With one week until Crescendo Live, we're spotlighting a new artist every day of the week to give you to a better taste of what to expect at the show November 23 at Adelaide Hall. Crescendo sat down with DVII and fellow musician Jimmy Lee to chat about starting in the industry, branding, and his unique sound. Get your tickets now for Crescendo Live at Ticketfly


Tell us who you are and a little about yourselves 

DVII: My name is SJ, and I go by the artist name DVII.  I'm a Toronto based artist and producer. 

JL: My name is Jimmy Lee, I'm a musician and I work with SJ on various music projects. 

What was the song you just performed for us? 

DVII: The song we just played is called No Use which is the third track off the EP which is coming soon. The song takes place between 4am and 6am - I don't know if you caught it in the lyrics. That's one of the things to come. 

You mentioned you have an EP called Cinema. What has the process been of crafting that EP?

DVII: Making Cinema was a huge learning process just because I had never delved into this music style seriously until maybe a couple years ago. This is the first project I've put out under this name and under this style so every song has been 'oh, I've never tried that before.' So I guess mostly it's just been a big learning process. 

What is the process of making your music?

DVII: I usually start out with instrumental first - sometimes I would have lyrics stored away on my phone or on my laptop but usually I just like to open up my Cubase and lay down grooves or whatever comes first whether it's guitar, drums or keys. Then if I like it, and I feel like I have a flow on top of it I'll try it. And if it doesn't, I'll just save it for another time and hopefully I can come back to it but that's generally how it goes. 

What has it been like building a music brand from the ground up?

DVII: Very interesting. I'm definitely not used to it because the other projects I've been working on until now are projects that I've started when I was in high school. So starting completely from the beginning kind of feels like time travelling back and attempting to face all these things again - meeting the new promoters and meeting new producers. But other than the fact that it feels like taking a step back, everything feels so new that once again it's just a huge learning process. Which is great.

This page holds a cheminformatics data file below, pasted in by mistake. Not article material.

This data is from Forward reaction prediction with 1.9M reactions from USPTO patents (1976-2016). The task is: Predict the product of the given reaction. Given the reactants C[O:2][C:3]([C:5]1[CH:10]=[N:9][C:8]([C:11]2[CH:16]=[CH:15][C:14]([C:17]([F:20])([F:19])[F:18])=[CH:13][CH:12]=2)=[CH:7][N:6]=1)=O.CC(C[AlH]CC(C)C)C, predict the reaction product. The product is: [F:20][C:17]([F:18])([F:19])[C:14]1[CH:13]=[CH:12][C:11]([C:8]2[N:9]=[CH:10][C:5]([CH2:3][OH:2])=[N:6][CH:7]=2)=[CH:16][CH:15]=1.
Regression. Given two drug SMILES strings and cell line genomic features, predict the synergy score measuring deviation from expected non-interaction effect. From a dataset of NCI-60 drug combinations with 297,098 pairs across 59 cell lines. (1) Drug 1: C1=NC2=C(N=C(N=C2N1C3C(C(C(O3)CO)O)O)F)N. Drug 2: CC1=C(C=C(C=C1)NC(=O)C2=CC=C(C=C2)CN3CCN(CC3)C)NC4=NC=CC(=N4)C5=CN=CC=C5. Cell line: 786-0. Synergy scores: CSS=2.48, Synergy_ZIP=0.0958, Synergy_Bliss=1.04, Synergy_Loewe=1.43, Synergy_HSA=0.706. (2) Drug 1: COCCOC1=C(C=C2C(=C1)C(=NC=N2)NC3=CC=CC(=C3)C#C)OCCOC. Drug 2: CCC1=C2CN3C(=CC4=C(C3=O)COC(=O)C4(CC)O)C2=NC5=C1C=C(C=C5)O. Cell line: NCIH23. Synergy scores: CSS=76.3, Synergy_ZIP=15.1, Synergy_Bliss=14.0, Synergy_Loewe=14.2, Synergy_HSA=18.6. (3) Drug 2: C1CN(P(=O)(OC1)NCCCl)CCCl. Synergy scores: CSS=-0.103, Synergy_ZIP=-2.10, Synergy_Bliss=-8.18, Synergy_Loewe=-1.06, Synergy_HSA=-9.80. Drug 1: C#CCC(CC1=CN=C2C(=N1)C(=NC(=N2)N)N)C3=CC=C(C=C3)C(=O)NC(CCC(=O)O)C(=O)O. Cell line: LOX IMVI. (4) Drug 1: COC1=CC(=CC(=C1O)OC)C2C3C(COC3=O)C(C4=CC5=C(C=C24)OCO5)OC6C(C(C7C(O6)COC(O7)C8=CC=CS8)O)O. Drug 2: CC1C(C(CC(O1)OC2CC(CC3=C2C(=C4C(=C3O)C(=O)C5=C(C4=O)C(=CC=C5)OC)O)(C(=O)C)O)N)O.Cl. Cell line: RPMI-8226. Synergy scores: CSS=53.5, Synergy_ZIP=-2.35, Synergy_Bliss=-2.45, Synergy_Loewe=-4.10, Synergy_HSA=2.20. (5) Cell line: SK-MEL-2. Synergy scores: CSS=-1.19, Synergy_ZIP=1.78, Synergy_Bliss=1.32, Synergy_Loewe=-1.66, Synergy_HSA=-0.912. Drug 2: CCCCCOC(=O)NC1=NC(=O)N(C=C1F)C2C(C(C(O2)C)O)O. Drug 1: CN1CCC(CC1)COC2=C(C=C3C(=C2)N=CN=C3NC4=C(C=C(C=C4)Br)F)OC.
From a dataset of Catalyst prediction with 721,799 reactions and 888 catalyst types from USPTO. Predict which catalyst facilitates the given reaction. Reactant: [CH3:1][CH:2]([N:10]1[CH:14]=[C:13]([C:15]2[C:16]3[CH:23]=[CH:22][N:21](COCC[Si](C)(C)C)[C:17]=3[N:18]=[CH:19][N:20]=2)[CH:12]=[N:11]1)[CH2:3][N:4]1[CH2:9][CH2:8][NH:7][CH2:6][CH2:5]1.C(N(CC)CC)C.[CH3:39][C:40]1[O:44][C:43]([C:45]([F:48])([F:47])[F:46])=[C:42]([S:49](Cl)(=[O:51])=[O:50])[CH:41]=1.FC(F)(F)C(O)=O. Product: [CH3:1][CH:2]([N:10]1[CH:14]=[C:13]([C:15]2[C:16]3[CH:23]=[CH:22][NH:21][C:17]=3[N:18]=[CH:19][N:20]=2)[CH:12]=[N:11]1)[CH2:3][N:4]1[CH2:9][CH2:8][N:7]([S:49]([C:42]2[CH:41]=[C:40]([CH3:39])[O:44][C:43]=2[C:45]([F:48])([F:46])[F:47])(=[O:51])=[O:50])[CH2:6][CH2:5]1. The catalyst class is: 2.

You mentioned that your music style is changing. How do you think the Canadian music industry itself has been changing itself over the past couple of years?

DVII: The Canadian music industry I think isn't too different from other mainstream music industries, but I think the biggest thing that's effecting the sound is probably the rise of technology. Because as soon as all this technology that allows you to record yourself and things became portable and more accessible, artists have been popping up left and right, doing all kinds of stuff that they weren't doing before. So I think we're just going to see a little more leaning towards the digital side of things more so than the acoustic, at least for a few years. 

JL: Yeah definitely. Basically the way the audio and technology space has advanced in the most recent years it's so much easier to get high quality sound without high costs. So I think what we're seeing nowadays is a lot of artists being able to find their self-expression and being able to create all the sounds they want to but maybe previously never were able to. Now they're able to without having to heavily invest in huge studio spaces or things like that. 

When should Toronto be expecting more music from DVII?

DVII: Hopefully soon, right now all the music is done and right now I'm actually working on a new video with Jimmy. When we get that video done we just want to release it altogether, so hopefully late this year if not early next year.